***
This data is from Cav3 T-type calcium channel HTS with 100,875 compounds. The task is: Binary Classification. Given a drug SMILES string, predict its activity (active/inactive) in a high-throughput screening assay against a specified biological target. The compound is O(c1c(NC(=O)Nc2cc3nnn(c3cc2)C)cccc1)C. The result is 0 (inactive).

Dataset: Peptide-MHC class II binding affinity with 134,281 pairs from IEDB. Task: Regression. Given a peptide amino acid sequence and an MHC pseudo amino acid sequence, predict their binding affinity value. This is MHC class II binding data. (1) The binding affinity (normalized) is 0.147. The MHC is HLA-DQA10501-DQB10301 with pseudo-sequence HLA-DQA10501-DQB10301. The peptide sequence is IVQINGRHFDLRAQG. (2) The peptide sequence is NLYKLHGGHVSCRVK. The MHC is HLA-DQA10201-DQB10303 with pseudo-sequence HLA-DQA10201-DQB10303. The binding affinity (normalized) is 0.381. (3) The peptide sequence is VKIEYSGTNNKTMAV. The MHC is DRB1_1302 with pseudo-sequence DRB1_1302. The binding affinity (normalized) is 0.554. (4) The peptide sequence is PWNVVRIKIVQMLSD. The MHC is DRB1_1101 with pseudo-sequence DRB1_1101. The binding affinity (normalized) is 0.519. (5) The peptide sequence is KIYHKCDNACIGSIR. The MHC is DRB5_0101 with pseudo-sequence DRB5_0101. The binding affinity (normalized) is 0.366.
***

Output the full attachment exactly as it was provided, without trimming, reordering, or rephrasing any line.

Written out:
This data is from Cav3 T-type calcium channel HTS with 100,875 compounds. The task is: Binary Classification. Given a drug SMILES string, predict its activity (active/inactive) in a high-throughput screening assay against a specified biological target. The compound is O(c1c(NC(=O)Nc2cc3nnn(c3cc2)C)cccc1)C. The result is 0 (inactive).

Dataset: Peptide-MHC class II binding affinity with 134,281 pairs from IEDB. Task: Regression. Given a peptide amino acid sequence and an MHC pseudo amino acid sequence, predict their binding affinity value. This is MHC class II binding data. (1) The binding affinity (normalized) is 0.147. The MHC is HLA-DQA10501-DQB10301 with pseudo-sequence HLA-DQA10501-DQB10301. The peptide sequence is IVQINGRHFDLRAQG. (2) The peptide sequence is NLYKLHGGHVSCRVK. The MHC is HLA-DQA10201-DQB10303 with pseudo-sequence HLA-DQA10201-DQB10303. The binding affinity (normalized) is 0.381. (3) The peptide sequence is VKIEYSGTNNKTMAV. The MHC is DRB1_1302 with pseudo-sequence DRB1_1302. The binding affinity (normalized) is 0.554. (4) The peptide sequence is PWNVVRIKIVQMLSD. The MHC is DRB1_1101 with pseudo-sequence DRB1_1101. The binding affinity (normalized) is 0.519. (5) The peptide sequence is KIYHKCDNACIGSIR. The MHC is DRB5_0101 with pseudo-sequence DRB5_0101. The binding affinity (normalized) is 0.366.